Sunday, August 16 2020
There was a lot of shooting today down at the bus turnaround, but I was too busy to do anything about it. It takes a special breed of selfishness to go into someone else's neighborhood and make that kind of noise for five hours straight, but, as the rise of Donald Trump has made clear, there's no limit to the heights a person with such selfishness can obtain.
I'd used wood filler to fill all the cracks in the platform that will be between the wall and the new bathtub, though until I glued the tub itself in place, certain crack-filling tasks would need to be deferred. I had one vaguely Utah-shaped tile (if the shape used to make Utah had been perfectly square before a corner was hacked out of it) that dipped well into the tight space between the tub and the west wall, and I'd decided not to put it in place, since waterproofing would have to go underneath part of it, and I hadn't had the adjacent parts of the platform finished enough for that. But now that I had all the cracks filled in that part of the platform, I could waterproof just that small area and then place that problematic tile (after first cutting out the Wyoming part and then mixing up a small batch of thinset).
Initially I'd thought I'd be doing the waterproofing with soldered copper flashing, and had bought a ten foot roll fifteen inches wide (it cost about $150). But then when I was at Lowes a week ago or so, I'd found a $60 bucket of a product called Mapelastic AquaDefence, which is a paint-on rubber barrier for just these sorts of applications. Even for someone who is good at soldering and cutting copper sheet to fit, it's a lot easier to just paint on a water barrier, so it looks like I'll have that copper flashing for some other fun project.
While I was installing and grouting that one Utah-shaped tile, I used some of the leftover thinset and grout to replace some of the tile that had come off the end of the low wall between the tub and the toilet during demolition.
At some point I took the dogs with me on a quick run to Herzogs just to get grey adhesive caulk (to be compatible with the grout lines when gluing in the tub). I also got some white adhesive caulk for use gluing the tub to the floor in the places where the caulk would not be seen. While in town, I went to J & K Liquor to buy a half gallon of gin and a litre of honey-colored Lunazul Reposado Tequila.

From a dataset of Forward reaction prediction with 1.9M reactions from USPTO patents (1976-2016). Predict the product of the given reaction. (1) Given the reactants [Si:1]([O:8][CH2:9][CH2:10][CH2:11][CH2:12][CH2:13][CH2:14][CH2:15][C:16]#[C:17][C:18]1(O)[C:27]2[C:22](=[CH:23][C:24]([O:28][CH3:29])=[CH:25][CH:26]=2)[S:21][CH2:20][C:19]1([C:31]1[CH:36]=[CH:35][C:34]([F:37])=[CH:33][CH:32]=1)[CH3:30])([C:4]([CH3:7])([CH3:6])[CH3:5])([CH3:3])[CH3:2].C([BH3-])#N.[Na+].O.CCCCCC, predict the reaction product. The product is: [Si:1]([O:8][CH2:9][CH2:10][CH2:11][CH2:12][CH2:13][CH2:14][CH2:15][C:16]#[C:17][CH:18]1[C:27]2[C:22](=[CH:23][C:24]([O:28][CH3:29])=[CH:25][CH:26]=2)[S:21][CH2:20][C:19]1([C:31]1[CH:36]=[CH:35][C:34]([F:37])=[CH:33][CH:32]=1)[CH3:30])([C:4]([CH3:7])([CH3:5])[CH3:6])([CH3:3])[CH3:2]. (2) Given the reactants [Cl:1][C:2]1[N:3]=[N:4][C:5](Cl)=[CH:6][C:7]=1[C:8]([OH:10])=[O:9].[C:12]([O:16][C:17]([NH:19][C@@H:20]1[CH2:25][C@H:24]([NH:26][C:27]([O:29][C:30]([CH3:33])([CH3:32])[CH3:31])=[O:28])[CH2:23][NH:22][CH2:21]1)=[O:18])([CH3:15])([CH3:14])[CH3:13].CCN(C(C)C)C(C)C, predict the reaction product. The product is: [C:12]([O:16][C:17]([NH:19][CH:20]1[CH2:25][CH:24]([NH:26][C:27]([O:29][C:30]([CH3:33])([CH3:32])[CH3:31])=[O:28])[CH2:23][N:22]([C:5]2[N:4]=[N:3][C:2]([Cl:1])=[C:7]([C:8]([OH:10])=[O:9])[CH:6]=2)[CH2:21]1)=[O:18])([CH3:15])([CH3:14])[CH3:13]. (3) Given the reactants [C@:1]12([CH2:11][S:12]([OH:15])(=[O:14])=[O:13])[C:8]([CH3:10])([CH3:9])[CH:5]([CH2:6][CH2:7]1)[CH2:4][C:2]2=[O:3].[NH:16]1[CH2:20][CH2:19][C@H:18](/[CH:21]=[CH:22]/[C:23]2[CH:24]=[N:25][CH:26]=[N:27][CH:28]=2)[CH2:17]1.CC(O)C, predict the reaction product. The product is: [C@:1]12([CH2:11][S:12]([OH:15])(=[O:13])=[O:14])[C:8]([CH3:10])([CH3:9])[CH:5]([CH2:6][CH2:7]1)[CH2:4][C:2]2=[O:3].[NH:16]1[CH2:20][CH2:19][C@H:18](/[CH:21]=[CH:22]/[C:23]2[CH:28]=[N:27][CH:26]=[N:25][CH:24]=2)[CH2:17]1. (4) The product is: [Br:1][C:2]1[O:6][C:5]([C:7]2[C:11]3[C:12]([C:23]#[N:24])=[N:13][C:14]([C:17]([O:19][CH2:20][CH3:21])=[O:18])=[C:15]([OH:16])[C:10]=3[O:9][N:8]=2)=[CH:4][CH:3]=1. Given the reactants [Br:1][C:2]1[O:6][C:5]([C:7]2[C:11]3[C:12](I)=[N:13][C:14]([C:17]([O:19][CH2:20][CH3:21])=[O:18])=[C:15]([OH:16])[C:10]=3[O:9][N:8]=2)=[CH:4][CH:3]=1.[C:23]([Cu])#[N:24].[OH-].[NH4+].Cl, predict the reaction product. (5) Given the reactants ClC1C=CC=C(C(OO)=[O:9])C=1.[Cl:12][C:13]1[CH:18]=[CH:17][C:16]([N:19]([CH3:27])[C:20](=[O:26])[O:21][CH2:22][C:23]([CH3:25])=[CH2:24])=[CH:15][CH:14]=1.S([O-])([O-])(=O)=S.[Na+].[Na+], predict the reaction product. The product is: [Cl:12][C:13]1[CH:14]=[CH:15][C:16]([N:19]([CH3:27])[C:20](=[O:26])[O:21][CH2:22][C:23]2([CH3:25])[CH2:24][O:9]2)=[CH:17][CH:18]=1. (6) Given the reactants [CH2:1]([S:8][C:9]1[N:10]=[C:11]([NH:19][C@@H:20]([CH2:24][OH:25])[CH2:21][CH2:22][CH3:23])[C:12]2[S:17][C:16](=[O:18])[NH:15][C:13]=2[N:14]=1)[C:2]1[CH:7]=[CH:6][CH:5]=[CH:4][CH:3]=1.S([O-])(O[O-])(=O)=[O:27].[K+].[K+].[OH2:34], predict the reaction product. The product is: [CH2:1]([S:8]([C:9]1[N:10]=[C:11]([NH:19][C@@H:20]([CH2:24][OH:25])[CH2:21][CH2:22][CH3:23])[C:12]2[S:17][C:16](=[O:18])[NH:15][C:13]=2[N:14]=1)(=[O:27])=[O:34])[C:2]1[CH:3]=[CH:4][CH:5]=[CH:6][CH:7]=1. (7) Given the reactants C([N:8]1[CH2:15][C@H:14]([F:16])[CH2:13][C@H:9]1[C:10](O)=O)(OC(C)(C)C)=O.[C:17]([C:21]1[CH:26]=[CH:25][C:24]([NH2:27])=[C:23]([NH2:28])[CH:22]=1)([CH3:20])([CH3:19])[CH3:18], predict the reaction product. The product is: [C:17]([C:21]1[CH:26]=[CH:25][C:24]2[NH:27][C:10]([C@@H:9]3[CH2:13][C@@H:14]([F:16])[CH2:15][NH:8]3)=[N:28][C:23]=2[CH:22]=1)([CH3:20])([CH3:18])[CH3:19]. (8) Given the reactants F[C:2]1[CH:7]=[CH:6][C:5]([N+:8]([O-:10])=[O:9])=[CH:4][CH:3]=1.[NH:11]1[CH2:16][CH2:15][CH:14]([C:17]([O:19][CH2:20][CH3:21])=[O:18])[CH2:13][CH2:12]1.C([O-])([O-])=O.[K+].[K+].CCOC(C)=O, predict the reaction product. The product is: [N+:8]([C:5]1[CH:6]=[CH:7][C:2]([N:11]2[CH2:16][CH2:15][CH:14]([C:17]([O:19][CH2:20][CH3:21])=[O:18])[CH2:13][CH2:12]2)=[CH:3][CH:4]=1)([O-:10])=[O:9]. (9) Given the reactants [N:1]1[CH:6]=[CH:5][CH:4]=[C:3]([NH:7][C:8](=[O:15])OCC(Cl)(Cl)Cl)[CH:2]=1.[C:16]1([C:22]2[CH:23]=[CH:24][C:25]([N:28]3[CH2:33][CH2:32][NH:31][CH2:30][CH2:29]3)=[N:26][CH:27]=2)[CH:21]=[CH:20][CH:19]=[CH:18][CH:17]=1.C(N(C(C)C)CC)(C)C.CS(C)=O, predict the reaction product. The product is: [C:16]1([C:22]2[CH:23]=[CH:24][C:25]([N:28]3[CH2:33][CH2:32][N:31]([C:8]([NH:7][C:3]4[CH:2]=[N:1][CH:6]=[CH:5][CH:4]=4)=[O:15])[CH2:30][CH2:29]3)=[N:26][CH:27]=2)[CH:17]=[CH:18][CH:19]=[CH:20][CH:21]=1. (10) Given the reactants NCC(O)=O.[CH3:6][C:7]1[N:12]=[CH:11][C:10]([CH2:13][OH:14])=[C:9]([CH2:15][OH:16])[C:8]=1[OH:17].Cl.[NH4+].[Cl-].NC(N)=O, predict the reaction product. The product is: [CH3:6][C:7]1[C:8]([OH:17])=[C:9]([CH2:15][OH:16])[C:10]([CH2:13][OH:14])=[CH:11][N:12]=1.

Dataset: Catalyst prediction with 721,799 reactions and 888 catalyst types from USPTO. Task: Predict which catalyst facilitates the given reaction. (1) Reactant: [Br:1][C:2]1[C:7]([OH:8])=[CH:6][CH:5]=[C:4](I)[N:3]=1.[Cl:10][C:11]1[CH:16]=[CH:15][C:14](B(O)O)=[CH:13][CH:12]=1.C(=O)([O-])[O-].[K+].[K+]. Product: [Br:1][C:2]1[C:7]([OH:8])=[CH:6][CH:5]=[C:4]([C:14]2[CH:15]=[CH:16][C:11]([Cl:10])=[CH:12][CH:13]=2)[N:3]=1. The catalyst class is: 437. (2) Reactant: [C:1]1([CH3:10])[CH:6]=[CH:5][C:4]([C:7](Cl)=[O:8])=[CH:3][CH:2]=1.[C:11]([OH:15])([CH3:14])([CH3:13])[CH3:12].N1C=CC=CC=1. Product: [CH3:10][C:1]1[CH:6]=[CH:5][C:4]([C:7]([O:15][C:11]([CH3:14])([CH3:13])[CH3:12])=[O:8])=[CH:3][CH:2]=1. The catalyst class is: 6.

Back at the house, I used some spray foam to ensure that mice couldn't move between the south wall of the bathroom and the void beneath the tub platform. And once that was done, I realized I'd done all the prerequisites for permanently gluing the new tub in place. So I put a thick bead of caulk on the curving end walls and along the line where the curving base of the new tub would rest on the hidden tiles beneath the platform. I also put some beads of construction cement in places along the margin of the platform where it would be in contact with the tub, though I did this somewhat below its top surface so that I could put a bead of mostly epoxy wood filler there for a more-perfect transition from the plywood of the platform to the vinyl of the tub's edge. I'd also lightly sanded that vinyl in the places where glue or expoxy would be in contact with it. And then I slid the tub in place as best I could.
What followed after that was me working $15 worth of that semi-soft "mix with your hands" epoxy into crack between the platform and the tub. I'd done all I could to make the two fit together quite well, but there were places where the crack was as much as a quarter inch wide (though in those places, this was just in the topmost strata of several sheets of plywood).
When Gretchen came back from Woodstock, she brought me a pair of tofu tacos from the Woodstock Yum Yum (she and Powerful had eaten Impossible Burgers). Unfortunately, tofu tacos, though delicious, aren't much food. But I'd been eating leftover pizza all day and it was a nice change of flavor profile.
Later I made myself a scotch on the rocks and climbed into the new tub and took a bath, careful not to get as little water as possible on the patiently-shaped plywood platform to my right.
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